The Shepherd’s Granddaughter by Anne Laurel Carter
Last week, this article landed in my inbox: “Jewish Group Boycotts Canadian Kids’ Book.” The comments are also well worth reading. Then a friend sent me another related article which announced, “Controversial Mideast book stays in Toronto schools.” The running quote box on the left side is not to be missed …
Book banning/boycotting always frightens and fascinates me. So of course I had to read the book in question, especially a title that has been honored in eight award programs, including the Canadian Library Association’s Book of the Year for Children. No small recognition there! Not to mention a portion of the book’s royalties gets donated to the Children in Crisis Fund of IBBY, the International Board on Books for Young People.
The story is haunting and inspiring both; it’s also just a really good book. At age 6, Amani, the youngest daughter in her extended Palestinian family, already knows exactly what she wants … to be a shepherd just like her grandfather, and continue the thousand-years-plus family shepherding tradition. In a world of cell phones and email, Amani is almost an anachronism, but she’s also a tenacious child who learns quickly and establishes a touching relationship with the well-tended flock.
In spite of her family’s protestations, her grandfather – elderly, but still the head of the family – agrees to take her on as his apprentice. Under his loving guidance, Amani becomes an expert shepherd, and carries on even after the beloved patriarch passes away. Initially homeschooled by siblings and cousins, Amani – who also proves to be one smart student – does get to high school, determined to learn English, which she realizes she must speak in her quickly-changing world. Most disturbing and dangerous of all, a Jewish settlement is quickly encroaching upon the family lands. Violent conflict proves inevitable and Amani’s family can never be the same again.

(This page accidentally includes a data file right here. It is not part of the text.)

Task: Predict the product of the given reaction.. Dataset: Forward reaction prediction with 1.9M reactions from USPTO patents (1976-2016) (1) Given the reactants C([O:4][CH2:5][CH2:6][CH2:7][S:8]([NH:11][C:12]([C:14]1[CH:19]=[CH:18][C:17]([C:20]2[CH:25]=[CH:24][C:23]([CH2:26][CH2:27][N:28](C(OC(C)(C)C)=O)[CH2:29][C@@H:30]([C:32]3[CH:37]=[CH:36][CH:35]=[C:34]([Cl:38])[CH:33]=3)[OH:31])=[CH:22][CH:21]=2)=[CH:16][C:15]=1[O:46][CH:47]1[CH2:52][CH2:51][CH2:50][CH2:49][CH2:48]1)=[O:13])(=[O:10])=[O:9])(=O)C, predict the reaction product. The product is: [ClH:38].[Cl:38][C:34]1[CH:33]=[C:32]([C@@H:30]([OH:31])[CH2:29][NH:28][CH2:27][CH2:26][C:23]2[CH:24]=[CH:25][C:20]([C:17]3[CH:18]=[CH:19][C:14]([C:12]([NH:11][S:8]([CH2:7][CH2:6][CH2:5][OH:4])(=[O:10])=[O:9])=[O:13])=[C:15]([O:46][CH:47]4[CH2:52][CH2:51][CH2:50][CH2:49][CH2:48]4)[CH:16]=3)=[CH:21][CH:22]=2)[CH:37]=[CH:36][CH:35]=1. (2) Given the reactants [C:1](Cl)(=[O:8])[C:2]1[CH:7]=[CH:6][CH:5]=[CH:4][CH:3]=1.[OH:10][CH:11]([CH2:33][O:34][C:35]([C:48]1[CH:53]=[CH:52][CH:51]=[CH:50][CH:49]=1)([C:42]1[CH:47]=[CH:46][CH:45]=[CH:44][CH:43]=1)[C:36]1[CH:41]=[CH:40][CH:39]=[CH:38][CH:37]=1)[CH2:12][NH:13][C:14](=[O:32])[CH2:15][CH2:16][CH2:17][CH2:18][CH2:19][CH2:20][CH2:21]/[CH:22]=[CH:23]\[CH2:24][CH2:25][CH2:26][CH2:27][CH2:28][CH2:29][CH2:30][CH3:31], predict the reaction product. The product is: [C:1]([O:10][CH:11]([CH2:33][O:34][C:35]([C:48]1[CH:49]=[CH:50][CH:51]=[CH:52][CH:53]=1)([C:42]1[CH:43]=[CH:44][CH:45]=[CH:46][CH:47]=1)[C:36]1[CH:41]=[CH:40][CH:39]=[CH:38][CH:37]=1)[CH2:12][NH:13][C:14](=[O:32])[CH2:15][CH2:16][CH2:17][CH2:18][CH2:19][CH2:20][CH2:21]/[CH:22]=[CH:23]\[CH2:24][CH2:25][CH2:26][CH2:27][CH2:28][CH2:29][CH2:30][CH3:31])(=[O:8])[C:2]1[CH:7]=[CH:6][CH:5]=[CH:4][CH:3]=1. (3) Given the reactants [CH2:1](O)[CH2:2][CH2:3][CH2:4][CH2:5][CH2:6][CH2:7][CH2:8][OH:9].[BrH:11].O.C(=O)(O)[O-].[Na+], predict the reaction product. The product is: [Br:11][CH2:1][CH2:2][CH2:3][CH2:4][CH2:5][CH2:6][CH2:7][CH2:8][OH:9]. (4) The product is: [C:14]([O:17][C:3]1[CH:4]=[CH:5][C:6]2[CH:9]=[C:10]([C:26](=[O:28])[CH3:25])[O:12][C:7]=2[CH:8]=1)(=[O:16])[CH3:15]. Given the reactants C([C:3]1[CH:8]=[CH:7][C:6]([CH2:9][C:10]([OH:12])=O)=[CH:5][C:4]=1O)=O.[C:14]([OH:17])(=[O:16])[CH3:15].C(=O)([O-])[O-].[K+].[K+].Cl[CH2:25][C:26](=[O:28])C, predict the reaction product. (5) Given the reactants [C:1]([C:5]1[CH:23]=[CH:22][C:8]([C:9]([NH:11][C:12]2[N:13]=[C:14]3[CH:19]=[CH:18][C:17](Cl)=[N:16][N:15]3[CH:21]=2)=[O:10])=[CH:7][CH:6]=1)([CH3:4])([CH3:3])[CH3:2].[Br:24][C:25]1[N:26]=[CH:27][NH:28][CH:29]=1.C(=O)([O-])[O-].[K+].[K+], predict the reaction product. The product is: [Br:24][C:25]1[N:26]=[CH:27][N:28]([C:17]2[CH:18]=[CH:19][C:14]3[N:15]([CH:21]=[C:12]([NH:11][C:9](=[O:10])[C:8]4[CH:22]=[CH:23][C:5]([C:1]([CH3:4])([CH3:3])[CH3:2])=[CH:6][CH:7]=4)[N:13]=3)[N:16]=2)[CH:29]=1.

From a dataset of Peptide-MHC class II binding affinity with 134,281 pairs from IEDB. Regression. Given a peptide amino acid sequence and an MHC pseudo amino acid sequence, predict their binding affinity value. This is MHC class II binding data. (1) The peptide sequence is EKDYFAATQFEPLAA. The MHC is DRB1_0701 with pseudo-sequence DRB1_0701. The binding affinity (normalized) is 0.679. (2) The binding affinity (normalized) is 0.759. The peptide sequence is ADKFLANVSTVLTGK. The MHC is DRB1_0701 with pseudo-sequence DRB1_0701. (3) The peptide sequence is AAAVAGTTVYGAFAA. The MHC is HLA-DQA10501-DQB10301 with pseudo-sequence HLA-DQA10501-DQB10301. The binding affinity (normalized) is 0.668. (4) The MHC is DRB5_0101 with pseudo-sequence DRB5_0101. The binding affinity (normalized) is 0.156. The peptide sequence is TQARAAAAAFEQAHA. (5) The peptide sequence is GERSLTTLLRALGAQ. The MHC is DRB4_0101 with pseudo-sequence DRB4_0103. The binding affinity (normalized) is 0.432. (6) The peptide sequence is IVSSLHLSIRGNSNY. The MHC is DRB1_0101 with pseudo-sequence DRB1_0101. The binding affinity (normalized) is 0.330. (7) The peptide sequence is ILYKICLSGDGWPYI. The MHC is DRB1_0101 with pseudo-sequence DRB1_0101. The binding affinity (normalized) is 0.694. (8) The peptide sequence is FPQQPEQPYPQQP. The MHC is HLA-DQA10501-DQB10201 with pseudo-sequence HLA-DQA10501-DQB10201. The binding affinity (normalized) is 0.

Author Carter opens her book with “This novel is a fictional rendering of a complex situation,” an understatement at best. The destructive history of the Middle East seems both timeless and neverending. Politicians, soldiers, theorists, religious leaders, students, mothers, artists, peacemakers, every day people everywhere have tried to find a solution … one has to believe that peace is inevitable in the future …
Should this book be banned? No. Is this book controversial? Yes. Can it be used to start dialogue? Absolutely. Toronto School Board Executive Director of Equity, Lloyd McKell is quoted in the parentcentral.ca article mentioned above, “… this book can certainly be used to explore issues of bias and prejudice, and that students can learn from such exploration…”
By book’s close, much to her family’s initial dismay, Amani’s calls for outside help are to her father’s friend, a Jewish rabbi, who brings along a determined Jewish lawyer. Meanwhile, Amani and the teenage son of one of the Jewish settlers’ leaders become promising friends. The message – at least here – is clear: The children will be the ones to find and make that peace.
Readers: Middle Grade, Young Adult